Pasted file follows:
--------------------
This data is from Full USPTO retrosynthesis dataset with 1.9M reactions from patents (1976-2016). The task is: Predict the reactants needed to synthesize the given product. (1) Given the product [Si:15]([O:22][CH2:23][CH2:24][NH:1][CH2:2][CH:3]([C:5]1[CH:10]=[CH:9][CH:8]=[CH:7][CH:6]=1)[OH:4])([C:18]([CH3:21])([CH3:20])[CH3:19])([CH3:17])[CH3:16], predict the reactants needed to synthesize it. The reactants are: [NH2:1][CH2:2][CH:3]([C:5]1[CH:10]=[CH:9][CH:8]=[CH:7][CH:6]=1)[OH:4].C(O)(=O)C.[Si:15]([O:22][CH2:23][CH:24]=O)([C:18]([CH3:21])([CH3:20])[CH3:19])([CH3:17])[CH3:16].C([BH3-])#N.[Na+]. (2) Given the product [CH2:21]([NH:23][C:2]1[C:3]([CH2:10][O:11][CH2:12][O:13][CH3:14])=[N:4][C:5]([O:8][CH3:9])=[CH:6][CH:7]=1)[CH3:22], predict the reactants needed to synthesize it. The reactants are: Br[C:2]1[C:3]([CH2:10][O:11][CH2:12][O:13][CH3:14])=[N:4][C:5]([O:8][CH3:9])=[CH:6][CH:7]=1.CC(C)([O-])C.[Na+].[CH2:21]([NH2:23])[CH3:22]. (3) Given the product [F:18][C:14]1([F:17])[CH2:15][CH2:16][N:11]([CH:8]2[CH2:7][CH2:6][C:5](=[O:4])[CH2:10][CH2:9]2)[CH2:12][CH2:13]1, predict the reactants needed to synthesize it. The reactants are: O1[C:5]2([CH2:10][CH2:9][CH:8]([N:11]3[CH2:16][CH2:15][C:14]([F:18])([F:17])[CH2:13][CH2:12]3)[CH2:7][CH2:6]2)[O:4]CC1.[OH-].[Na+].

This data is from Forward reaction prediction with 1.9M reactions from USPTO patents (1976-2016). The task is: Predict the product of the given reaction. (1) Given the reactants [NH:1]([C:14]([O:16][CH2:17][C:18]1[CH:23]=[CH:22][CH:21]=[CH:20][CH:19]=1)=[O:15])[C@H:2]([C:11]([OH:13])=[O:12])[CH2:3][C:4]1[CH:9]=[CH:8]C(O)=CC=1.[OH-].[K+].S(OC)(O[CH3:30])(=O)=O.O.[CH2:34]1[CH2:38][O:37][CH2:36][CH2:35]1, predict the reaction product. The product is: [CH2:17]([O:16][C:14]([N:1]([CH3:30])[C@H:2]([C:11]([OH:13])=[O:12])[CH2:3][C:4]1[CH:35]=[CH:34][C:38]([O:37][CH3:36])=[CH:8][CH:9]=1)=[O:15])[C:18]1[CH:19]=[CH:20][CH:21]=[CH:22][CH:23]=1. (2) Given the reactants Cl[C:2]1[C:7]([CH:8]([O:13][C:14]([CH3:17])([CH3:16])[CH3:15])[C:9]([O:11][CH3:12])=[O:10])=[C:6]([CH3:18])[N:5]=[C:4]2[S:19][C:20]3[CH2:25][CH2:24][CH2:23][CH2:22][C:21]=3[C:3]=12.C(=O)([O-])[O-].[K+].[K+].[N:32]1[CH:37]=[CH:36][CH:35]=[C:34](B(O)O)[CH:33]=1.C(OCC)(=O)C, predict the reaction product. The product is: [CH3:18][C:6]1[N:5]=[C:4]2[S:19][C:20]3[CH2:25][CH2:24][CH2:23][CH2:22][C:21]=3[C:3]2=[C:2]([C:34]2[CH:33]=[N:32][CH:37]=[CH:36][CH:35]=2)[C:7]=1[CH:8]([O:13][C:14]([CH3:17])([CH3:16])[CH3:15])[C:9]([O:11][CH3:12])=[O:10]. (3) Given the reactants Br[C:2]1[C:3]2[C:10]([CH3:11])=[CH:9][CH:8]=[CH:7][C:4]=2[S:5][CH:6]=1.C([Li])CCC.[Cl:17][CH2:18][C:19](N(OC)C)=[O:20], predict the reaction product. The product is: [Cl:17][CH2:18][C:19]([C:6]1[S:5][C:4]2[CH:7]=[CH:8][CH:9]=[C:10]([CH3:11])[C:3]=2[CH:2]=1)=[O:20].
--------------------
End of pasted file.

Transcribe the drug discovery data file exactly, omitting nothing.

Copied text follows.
This data is from Full USPTO retrosynthesis dataset with 1.9M reactions from patents (1976-2016). The task is: Predict the reactants needed to synthesize the given product. (1) Given the product [Si:15]([O:22][CH2:23][CH2:24][NH:1][CH2:2][CH:3]([C:5]1[CH:10]=[CH:9][CH:8]=[CH:7][CH:6]=1)[OH:4])([C:18]([CH3:21])([CH3:20])[CH3:19])([CH3:17])[CH3:16], predict the reactants needed to synthesize it. The reactants are: [NH2:1][CH2:2][CH:3]([C:5]1[CH:10]=[CH:9][CH:8]=[CH:7][CH:6]=1)[OH:4].C(O)(=O)C.[Si:15]([O:22][CH2:23][CH:24]=O)([C:18]([CH3:21])([CH3:20])[CH3:19])([CH3:17])[CH3:16].C([BH3-])#N.[Na+]. (2) Given the product [CH2:21]([NH:23][C:2]1[C:3]([CH2:10][O:11][CH2:12][O:13][CH3:14])=[N:4][C:5]([O:8][CH3:9])=[CH:6][CH:7]=1)[CH3:22], predict the reactants needed to synthesize it. The reactants are: Br[C:2]1[C:3]([CH2:10][O:11][CH2:12][O:13][CH3:14])=[N:4][C:5]([O:8][CH3:9])=[CH:6][CH:7]=1.CC(C)([O-])C.[Na+].[CH2:21]([NH2:23])[CH3:22]. (3) Given the product [F:18][C:14]1([F:17])[CH2:15][CH2:16][N:11]([CH:8]2[CH2:7][CH2:6][C:5](=[O:4])[CH2:10][CH2:9]2)[CH2:12][CH2:13]1, predict the reactants needed to synthesize it. The reactants are: O1[C:5]2([CH2:10][CH2:9][CH:8]([N:11]3[CH2:16][CH2:15][C:14]([F:18])([F:17])[CH2:13][CH2:12]3)[CH2:7][CH2:6]2)[O:4]CC1.[OH-].[Na+].

This data is from Forward reaction prediction with 1.9M reactions from USPTO patents (1976-2016). The task is: Predict the product of the given reaction. (1) Given the reactants [NH:1]([C:14]([O:16][CH2:17][C:18]1[CH:23]=[CH:22][CH:21]=[CH:20][CH:19]=1)=[O:15])[C@H:2]([C:11]([OH:13])=[O:12])[CH2:3][C:4]1[CH:9]=[CH:8]C(O)=CC=1.[OH-].[K+].S(OC)(O[CH3:30])(=O)=O.O.[CH2:34]1[CH2:38][O:37][CH2:36][CH2:35]1, predict the reaction product. The product is: [CH2:17]([O:16][C:14]([N:1]([CH3:30])[C@H:2]([C:11]([OH:13])=[O:12])[CH2:3][C:4]1[CH:35]=[CH:34][C:38]([O:37][CH3:36])=[CH:8][CH:9]=1)=[O:15])[C:18]1[CH:19]=[CH:20][CH:21]=[CH:22][CH:23]=1. (2) Given the reactants Cl[C:2]1[C:7]([CH:8]([O:13][C:14]([CH3:17])([CH3:16])[CH3:15])[C:9]([O:11][CH3:12])=[O:10])=[C:6]([CH3:18])[N:5]=[C:4]2[S:19][C:20]3[CH2:25][CH2:24][CH2:23][CH2:22][C:21]=3[C:3]=12.C(=O)([O-])[O-].[K+].[K+].[N:32]1[CH:37]=[CH:36][CH:35]=[C:34](B(O)O)[CH:33]=1.C(OCC)(=O)C, predict the reaction product. The product is: [CH3:18][C:6]1[N:5]=[C:4]2[S:19][C:20]3[CH2:25][CH2:24][CH2:23][CH2:22][C:21]=3[C:3]2=[C:2]([C:34]2[CH:33]=[N:32][CH:37]=[CH:36][CH:35]=2)[C:7]=1[CH:8]([O:13][C:14]([CH3:17])([CH3:16])[CH3:15])[C:9]([O:11][CH3:12])=[O:10]. (3) Given the reactants Br[C:2]1[C:3]2[C:10]([CH3:11])=[CH:9][CH:8]=[CH:7][C:4]=2[S:5][CH:6]=1.C([Li])CCC.[Cl:17][CH2:18][C:19](N(OC)C)=[O:20], predict the reaction product. The product is: [Cl:17][CH2:18][C:19]([C:6]1[S:5][C:4]2[CH:7]=[CH:8][CH:9]=[C:10]([CH3:11])[C:3]=2[CH:2]=1)=[O:20].